Good Luck,


Thanks for your advice, Mike. It makes a lot of sense.

I hope the damage can be contained with a couple of eviction filings even though I’m doing it pretty late in the game.

It makes me wonder why I’m even paying my property manager if they are not strict with collecting payment from tenants.

I’m going to check out your site.

Just curious, did you make mistakes when you got started that now seem incredibly stupid?


It makes me wonder why I'm even paying my property manager if they are not strict with collecting payment from tenants.

I agree. You are throwing away the money you are paying your property manager. At a very minimum, they should have contacted you when the tenant didn’t pay and advised you to evict the deadbeats. However, either they don’t know better or they are lazy. Neither one is good. As I said earlier, I’d immediately fire them and manage the properties yourself (or at least find a competent manager).

Just curious, did you make mistakes when you got started that now seem incredibly stupid?

Yes, I did make some mistakes, but they were mitigated by 3 things:

  1. I had been self-employed prior to starting my rental property business, so I was far ahead of the game in understanding operating expenses and cash flow. However, even though I was ahead, it took me about 2 years to figure out the reality of the operating expenses because that issue is not covered by ANY of the popular real estate (guru) books.

  2. I am very competitive which helped when it came to purchasing properrty at a big discount. I paid a little too much for my first rental considering the repairs I did, but thought I had gotten a steal. About two weeks after I bought my property, I heard that another investor bought a similar house for about half what I paid. I absolutely couldn’t believe that a house could be purchased at such a HUGE discount, but I figured if he could do it - so could I. My competitive fangs came out and I was determined to do as well as he did. I have purchased the rest of my properties at BIG discounts, even though it took me about 2 years to come up with the formulas I use today. Again, although a lot of motivational nonsense was contained in the guru books I was reading, the facts were nowhere to be found.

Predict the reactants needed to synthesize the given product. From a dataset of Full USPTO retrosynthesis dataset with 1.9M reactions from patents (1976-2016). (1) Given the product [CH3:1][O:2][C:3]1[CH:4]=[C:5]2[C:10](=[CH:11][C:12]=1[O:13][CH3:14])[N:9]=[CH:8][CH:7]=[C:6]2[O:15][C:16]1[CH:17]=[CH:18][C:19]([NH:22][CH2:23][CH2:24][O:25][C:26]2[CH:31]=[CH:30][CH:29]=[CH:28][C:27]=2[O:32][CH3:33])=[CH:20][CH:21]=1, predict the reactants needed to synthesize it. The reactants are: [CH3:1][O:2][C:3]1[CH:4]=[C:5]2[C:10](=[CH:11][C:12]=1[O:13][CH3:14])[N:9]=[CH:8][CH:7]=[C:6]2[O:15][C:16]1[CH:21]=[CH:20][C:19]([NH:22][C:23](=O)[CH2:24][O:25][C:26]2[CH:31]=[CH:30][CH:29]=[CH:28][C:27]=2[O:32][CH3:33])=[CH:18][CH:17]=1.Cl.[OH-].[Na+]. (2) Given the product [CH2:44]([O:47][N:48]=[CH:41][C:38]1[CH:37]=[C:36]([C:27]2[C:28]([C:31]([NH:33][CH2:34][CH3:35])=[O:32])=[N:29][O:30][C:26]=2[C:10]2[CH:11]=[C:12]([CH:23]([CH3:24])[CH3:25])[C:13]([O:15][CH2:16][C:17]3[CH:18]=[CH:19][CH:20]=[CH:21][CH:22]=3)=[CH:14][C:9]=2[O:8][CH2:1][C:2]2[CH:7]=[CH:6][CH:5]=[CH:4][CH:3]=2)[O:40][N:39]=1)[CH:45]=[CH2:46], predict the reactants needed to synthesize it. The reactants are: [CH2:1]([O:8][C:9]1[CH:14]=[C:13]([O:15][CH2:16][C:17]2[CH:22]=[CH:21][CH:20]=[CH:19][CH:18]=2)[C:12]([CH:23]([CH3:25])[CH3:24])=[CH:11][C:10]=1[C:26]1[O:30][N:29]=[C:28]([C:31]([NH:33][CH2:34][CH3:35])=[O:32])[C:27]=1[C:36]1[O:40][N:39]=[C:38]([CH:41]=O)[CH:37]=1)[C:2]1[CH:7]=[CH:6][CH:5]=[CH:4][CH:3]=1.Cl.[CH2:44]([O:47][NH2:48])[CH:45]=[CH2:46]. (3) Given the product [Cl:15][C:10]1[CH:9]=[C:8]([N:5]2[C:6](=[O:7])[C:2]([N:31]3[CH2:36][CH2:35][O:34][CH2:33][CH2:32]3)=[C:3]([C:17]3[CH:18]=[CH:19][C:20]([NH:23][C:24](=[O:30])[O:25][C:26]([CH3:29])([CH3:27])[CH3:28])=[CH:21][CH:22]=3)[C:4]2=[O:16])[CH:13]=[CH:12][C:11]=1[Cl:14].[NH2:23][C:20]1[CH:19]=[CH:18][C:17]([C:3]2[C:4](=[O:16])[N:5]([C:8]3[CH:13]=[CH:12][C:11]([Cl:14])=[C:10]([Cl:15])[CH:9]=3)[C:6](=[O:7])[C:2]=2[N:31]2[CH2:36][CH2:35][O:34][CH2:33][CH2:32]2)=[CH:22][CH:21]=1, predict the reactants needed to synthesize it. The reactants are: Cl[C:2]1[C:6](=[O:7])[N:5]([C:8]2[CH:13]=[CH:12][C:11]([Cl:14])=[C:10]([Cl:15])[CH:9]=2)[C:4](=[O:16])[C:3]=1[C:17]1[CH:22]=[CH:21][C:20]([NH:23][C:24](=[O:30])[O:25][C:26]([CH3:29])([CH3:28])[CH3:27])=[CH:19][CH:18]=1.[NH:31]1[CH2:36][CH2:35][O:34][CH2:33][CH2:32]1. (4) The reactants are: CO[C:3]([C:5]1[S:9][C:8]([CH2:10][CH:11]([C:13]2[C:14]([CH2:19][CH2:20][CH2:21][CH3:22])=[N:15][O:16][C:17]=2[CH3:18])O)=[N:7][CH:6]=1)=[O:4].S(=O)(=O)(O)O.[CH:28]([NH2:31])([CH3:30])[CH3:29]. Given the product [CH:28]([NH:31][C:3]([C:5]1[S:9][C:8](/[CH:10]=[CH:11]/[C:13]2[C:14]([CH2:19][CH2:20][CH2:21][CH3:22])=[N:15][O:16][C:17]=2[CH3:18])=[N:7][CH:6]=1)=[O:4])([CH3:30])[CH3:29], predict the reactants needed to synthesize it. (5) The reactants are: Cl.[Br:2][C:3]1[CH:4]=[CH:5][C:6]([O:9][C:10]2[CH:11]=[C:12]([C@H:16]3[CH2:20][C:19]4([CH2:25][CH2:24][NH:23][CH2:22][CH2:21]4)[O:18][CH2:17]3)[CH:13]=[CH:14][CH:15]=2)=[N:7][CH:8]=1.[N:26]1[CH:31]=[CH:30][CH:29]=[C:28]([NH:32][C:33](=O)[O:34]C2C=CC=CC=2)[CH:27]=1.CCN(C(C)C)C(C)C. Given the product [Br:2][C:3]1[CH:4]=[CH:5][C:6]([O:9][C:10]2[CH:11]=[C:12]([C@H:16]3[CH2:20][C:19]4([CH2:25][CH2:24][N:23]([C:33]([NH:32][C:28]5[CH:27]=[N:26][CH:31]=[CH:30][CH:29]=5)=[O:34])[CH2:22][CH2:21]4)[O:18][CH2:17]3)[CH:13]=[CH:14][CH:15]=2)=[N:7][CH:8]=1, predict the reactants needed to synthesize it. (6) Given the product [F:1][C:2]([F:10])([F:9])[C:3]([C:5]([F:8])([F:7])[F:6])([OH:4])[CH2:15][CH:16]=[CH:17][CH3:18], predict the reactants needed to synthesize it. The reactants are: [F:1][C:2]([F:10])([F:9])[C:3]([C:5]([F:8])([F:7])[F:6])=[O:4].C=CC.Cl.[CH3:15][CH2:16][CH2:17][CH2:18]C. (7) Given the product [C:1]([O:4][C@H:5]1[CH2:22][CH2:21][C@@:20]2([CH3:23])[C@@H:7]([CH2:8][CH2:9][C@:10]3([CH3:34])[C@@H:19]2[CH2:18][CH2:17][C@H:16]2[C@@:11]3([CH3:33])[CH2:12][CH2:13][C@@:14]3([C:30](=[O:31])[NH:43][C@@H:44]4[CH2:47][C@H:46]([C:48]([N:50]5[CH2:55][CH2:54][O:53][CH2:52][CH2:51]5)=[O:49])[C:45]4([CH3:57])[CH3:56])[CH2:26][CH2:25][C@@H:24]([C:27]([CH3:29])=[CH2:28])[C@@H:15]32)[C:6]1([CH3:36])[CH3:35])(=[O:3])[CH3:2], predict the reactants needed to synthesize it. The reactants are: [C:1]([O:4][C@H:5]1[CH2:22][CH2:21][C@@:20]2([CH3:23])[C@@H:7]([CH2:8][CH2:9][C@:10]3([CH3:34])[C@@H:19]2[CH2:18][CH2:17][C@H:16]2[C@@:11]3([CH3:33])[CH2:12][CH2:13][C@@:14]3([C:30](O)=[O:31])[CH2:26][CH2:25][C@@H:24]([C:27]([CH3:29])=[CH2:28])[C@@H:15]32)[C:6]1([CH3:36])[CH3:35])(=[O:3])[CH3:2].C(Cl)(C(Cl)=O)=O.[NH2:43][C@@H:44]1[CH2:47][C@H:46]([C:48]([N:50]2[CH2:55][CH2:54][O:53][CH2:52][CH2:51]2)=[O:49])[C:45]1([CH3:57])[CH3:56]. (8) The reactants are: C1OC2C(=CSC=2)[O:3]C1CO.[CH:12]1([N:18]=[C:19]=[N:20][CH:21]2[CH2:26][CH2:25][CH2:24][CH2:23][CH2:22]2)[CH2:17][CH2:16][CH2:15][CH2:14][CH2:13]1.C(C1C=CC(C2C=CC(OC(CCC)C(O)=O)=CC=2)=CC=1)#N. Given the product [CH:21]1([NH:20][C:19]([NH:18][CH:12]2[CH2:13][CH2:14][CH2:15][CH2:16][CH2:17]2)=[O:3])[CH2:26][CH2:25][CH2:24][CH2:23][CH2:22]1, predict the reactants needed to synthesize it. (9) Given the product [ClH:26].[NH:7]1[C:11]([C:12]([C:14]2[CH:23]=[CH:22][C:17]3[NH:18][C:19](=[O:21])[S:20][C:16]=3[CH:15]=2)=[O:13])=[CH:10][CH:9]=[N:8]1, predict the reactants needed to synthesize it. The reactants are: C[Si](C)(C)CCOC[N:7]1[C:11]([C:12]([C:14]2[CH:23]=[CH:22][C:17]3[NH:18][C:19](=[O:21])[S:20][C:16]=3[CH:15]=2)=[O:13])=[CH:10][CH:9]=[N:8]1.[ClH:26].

3. I got lucky. I went more than a year and had more than 10 rentals before I had a single tenant leave. I was screening these tenants (which helped), but certainly not like I do today. The bottom line is that I had beginner’s luck. Of course, that didn’t last forever and about the time I started buying apartment buildings, I started having more tenant issues. Again, I got lucky here because I became friends with a very successful investor at my REIA who took me under her wing and showed me the real world of dealing with tenants. Learning these things undoubtedly has saved (made) me tens of thousands of dollars! I didn’t have to learn things the hard way because she had been there and done that and was willing to pass her wisdom on to me.

Talk to you later,


I bought and sold properties with tenants in place.

  • Unless delivered vacant, we verify the payment records of tenants as to paying on time, with rent receipts issued, cancelled checks etc.

  • It’s common here for landlords selling properties with deadbeat tenants to advertise the nice rent roll, and not mention not able to collect on it.

  • I looked at commercial investing, shopping strips with stores, and given nice rent roll numbers only to find stores vacant, and sellers trying to tell me that the tenants are only renovating, and paying rent in the meantime.

  • When closing on properties with tenants in place, we get an estoppel letter from tenants certifying conditions of the lease, deposits paid, and if their up to date on the rent. Of course they can lie about it, but it’ll give you grounds to get after the seller for misrepresentation.

  • I learned years ago property managers are useless. A busy PM may have hundreds of deadbeats to deal with, and I doubt he’ll have time to pay any special attention to yours.

  • I good freind of mine bought a 32 unit apartment building at a big discount from a doctor who had a PM and building manager. The reason was deadbeat tenants. He fired the PM, buildling manager, moved in himself, and was soon making good money. Years later, he sold it at a big profit, to the same doctor who sold him the place.

  • This friend mentioned above, is from Cuba, spoke Spanish, and specialized in renting to undocumented tenants. I asked him if it’s risky. He said he told every one of them that he’ll call immigation if the rent is late, that INS worked faster than eviction courts. The same illegals used to laugh at the PM when threatened with evictions as it’ll take forever. would always be on time with him.